This invention relates to a solar powered decorative light having a solar panel located on the bottom of its base which panel is not visible and does not charge the device until the candle is turned upside-down.
BACKGROUND OF THE INVENTION
Solar powered decorative lights are known in the art. See, e.g., U.S. Pat. Nos. 7,360,918 and 7,661,838. The problem with such solar powered lights, however, is that the solar panel is visible, as it must be in order to receive power from the sun, and the sight of the panel detracts from the attractiveness of the device.
SUMMARY OF THE INVENTION
The present invention is directed to a solar powered light in which the solar panel is located on the outside bottom of the base of the light. The light is inverted during the day for charging and is replaced in its proper orientation for use.
BRIEF DESCRIPTION OF THE DRAWINGS
FIG. 1 is a perspective view of one embodiment of the solar powered light of the present invention.
FIG. 2 is a perspective view of the embodiment shown in FIG. 1, in an inverted position.
FIG. 3 is an exploded view of the embodiment shown in FIG. 1.
FIG. 3A is a cross-sectional view of the solar panel and bulb holder of the embodiment shown in FIG. 3.
FIG. 3B is a cross-sectional view of the solar panel and bulb holder of an embodiment of the present invention having an externally operable switch.
FIG. 4 is a circuit diagram of the embodiment shown in FIG. 1.
FIG. 5 is a top front side perspective view of a further embodiment of a solar powered light of the present invention.
FIG. 6 is a bottom rear view of the embodiment of FIG. 5.
FIG. 7 is a top front side perspective view of the embodiment of FIG. 5, showing the interior of the embodiment of FIG. 5.
DETAILED DESCRIPTION OF THE INVENTION
FIGS. 1-3 and 3A illustrate one embodiment of a solar powered candle having its solar panel on the bottom of its base. As shown in FIGS. 2, 3, and 3A, solar panel 14 is set within the outside of bottom 23 of base 11. Wires 15 connect contacts 16 on solar panel 14 through circuit board 19 to bulb contacts 17 in bulb holder 18, located within bulb stand 12. Bulb stand 12 with bulb 13 are centrally placed on base 11 and are secured thereto using any convenient securing means, such as, e.g., screws 21. Bulb 13 may provide a constantly illuminated light or a flickering light, as desired. Shade 10 is placed within the circumference of base 11 and may be, e.g., clear, translucent, frosted, or opaque glass or plastic or crystalline material; perforated, patterned, or solid ceramic, metal, or paper; or any other material utilizable as a light shade.
In order to charge the device, the device is oriented as shown in FIG. 2, i.e., it is inverted and placed on the upper edge 22 of shade 10 so that solar panel 14 faces upward toward a light source, preferably the sun, so that panel 14 receives incident light energy which it converts to electrical energy in a manner well understood by those skilled in the art. The top of shade 10 may be slanted so as to allow more efficient orientation of solar panel 14 to the incident sunlight. The electrical energy generated at solar panel 14 is routed to battery 25 to be stored for future use.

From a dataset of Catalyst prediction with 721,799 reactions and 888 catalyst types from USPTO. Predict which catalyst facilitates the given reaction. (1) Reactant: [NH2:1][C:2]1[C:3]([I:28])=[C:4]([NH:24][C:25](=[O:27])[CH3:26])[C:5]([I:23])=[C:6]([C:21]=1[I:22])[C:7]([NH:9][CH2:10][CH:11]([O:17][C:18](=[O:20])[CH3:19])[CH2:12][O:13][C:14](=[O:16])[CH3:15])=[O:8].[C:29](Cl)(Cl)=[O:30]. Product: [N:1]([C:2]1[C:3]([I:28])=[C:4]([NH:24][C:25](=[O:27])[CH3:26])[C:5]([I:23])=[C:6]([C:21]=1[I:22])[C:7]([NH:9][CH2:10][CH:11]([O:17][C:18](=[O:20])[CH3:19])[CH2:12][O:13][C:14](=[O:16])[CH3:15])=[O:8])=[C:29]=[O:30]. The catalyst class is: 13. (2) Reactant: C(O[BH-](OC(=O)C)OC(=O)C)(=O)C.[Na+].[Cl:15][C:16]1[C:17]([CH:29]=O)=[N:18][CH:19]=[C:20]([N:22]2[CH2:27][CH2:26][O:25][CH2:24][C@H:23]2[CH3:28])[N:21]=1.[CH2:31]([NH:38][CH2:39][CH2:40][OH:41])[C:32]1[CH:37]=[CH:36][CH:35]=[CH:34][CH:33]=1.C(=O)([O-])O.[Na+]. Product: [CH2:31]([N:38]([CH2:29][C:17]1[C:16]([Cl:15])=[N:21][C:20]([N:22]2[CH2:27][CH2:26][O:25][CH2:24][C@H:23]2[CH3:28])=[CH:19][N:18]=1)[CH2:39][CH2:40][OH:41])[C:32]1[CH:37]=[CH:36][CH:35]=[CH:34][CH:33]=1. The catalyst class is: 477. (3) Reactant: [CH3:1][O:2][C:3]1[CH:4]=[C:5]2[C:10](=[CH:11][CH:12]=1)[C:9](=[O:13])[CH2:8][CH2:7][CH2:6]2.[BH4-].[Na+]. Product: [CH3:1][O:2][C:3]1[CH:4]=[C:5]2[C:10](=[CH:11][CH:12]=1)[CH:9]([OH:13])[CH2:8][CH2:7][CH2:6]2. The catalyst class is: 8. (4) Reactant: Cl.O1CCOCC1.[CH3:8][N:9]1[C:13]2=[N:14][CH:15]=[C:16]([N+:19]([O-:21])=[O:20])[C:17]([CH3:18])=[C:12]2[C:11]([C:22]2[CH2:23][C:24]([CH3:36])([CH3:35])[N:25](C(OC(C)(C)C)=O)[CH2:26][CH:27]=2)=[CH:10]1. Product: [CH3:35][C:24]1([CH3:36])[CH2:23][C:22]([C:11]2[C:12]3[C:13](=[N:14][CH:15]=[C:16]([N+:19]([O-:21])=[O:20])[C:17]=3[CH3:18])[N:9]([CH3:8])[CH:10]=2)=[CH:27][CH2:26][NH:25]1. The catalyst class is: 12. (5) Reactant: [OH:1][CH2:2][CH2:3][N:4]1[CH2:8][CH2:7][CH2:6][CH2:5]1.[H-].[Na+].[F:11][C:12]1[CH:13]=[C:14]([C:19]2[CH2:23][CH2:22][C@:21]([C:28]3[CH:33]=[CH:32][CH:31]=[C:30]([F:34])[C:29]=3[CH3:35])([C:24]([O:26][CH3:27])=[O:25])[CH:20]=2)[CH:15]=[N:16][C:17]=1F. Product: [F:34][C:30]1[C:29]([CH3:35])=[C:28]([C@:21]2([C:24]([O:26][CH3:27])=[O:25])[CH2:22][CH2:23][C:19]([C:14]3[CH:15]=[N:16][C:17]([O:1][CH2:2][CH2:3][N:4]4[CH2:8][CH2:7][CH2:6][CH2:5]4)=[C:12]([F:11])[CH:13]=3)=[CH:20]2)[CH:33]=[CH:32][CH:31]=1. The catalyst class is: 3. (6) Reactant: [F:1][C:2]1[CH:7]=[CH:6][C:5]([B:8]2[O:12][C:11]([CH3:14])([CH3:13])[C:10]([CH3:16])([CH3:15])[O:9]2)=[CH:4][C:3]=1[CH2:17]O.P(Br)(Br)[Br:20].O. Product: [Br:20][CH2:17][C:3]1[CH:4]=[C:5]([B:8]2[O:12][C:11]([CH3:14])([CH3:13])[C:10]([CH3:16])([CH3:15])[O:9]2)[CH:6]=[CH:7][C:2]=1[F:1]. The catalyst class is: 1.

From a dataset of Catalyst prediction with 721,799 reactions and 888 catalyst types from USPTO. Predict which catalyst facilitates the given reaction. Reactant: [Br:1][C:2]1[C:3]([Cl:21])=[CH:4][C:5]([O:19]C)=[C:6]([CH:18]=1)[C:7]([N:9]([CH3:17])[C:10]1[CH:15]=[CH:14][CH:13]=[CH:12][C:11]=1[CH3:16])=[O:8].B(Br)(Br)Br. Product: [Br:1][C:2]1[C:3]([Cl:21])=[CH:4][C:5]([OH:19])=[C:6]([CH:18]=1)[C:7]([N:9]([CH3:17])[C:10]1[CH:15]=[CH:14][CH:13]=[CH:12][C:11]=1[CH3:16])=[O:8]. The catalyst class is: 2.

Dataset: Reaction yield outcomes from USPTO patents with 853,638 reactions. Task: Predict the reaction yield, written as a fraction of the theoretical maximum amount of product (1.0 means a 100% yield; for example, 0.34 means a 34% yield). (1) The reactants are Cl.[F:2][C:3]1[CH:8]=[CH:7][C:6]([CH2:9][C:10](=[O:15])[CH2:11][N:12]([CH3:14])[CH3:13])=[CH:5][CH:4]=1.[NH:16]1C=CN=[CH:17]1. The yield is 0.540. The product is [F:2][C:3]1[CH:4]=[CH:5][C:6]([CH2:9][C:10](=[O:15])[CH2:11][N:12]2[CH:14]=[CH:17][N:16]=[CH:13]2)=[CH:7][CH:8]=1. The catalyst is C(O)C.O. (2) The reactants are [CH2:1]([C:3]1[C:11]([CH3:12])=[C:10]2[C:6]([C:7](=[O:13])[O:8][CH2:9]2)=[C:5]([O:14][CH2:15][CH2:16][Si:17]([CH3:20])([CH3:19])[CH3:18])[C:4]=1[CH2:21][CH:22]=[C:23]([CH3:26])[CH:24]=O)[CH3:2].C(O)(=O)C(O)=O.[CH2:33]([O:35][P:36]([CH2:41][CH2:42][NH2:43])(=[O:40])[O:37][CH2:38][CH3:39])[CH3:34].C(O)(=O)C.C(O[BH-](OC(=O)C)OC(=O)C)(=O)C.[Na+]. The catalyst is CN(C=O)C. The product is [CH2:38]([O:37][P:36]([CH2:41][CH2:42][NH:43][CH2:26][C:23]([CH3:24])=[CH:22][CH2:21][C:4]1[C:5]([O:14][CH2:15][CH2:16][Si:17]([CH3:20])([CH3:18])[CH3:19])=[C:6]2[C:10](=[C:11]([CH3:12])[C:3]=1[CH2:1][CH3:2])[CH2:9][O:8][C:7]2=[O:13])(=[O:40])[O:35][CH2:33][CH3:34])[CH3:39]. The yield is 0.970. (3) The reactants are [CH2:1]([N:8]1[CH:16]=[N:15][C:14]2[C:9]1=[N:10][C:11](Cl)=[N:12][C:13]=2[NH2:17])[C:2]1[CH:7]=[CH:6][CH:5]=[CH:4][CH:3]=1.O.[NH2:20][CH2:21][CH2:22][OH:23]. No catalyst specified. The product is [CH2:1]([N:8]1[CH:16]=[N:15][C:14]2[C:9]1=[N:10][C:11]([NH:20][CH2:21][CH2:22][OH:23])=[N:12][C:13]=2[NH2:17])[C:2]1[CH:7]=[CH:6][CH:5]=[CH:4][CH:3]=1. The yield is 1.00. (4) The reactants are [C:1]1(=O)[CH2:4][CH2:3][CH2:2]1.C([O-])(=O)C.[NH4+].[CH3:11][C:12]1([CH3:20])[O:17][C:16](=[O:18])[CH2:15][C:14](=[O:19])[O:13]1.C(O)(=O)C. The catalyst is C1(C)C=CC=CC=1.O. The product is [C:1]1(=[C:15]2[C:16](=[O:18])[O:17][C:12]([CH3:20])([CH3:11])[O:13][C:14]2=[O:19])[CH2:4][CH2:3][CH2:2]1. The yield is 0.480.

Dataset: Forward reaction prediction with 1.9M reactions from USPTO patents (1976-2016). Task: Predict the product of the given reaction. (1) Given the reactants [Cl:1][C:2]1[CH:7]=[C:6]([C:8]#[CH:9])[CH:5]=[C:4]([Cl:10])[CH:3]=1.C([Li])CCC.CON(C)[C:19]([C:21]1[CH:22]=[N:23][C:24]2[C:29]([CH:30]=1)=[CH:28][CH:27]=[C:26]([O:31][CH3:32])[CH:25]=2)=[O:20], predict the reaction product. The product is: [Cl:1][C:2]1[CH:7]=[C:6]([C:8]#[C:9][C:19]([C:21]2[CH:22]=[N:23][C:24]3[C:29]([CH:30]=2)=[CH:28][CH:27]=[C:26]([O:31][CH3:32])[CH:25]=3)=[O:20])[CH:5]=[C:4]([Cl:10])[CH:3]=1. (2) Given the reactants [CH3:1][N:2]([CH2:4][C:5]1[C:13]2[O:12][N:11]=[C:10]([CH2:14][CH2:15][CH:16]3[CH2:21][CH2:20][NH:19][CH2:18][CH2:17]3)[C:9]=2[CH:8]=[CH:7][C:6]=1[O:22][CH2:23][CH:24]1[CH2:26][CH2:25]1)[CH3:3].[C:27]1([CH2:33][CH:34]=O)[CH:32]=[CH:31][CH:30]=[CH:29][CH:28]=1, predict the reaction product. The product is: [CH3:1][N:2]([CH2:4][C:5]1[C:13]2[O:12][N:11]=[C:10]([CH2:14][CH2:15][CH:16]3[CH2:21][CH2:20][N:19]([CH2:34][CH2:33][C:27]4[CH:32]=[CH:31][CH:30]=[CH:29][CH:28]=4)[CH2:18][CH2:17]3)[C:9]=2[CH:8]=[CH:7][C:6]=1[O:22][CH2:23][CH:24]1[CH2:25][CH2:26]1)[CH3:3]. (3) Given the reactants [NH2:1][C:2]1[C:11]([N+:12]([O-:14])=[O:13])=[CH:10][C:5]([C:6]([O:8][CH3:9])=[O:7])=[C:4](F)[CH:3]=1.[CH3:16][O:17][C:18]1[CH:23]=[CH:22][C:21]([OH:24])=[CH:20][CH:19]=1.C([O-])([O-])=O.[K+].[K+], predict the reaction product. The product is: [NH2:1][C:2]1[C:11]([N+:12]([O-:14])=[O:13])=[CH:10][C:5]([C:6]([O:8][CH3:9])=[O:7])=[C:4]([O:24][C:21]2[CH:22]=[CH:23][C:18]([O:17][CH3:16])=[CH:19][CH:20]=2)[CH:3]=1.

Switch 20 is operatively connected between bulb 13 and battery 25 and in this embodiment is an inversion switch 20, known to those skilled in the art and comprising e.g., a mercury switch or a ball-bearing switch. Setting the device back on its base 11 causes inversion switch 20 to turn on, causing power to flow to and light bulb 13. When the device is set on edge 22 of shade 10, as shown in FIG. 2, inversion switch 20 turns off, turning bulb 13 off. When the device is set back on its base, the inversion switch closes, completing the circuit so that bulb 13 receives current and is illuminated.
In another embodiment, as shown in FIG. 3B, switch 26, operable on the outside of the device, is wired from the outside of the device to bulb holder 18 and is operatively connected to bulb 13. When the device is set back on its base after having been charged in an inverted position, switch 26 is activated causing current to flow to the bulb to illuminate it.
FIG. 4 shows a diagram of a circuit for use in the solar candle of the present invention. When the device is inverted so as the solar panel is oriented toward the sun, light hits solar cell 40 which transforms the incident light into current. Diode 41 regulates the current that is generated at solar cell 40 so that it flows in one direction, i.e., away from solar cell 40. The current travels through the circuit toward battery 42, which can be preferably a Li-ion battery. Integrated circuit 43, with resistors 47 and capacitor 44 as support components, monitors battery 42 so that it does not overcharge. When the device is inverted so that the solar panel is facing the sun, the user opens switch 45 to OFF, preventing the current from flowing to LED 46, but allowing the current to flow to and charge battery 42. When the device is placed on its base and the user closes switch 45, turning it ON, current is allowed to flow from battery 42 to LED 46.
FIGS. 5, 6, and 7 show a second embodiment of the present invention, specifically, a tubular ceramic shade 30 having perforations 31 therethrough, with a floor 37 having a solar panel 33 affixed to the bottom thereof. A bulb stand 34 sits at the bottom of the interior of shade 30 on which bulb holder 35 is placed. Bulb 36 is located in bulb holder 35 and is operatively connected by wires through an inversion switch to solar panel 33.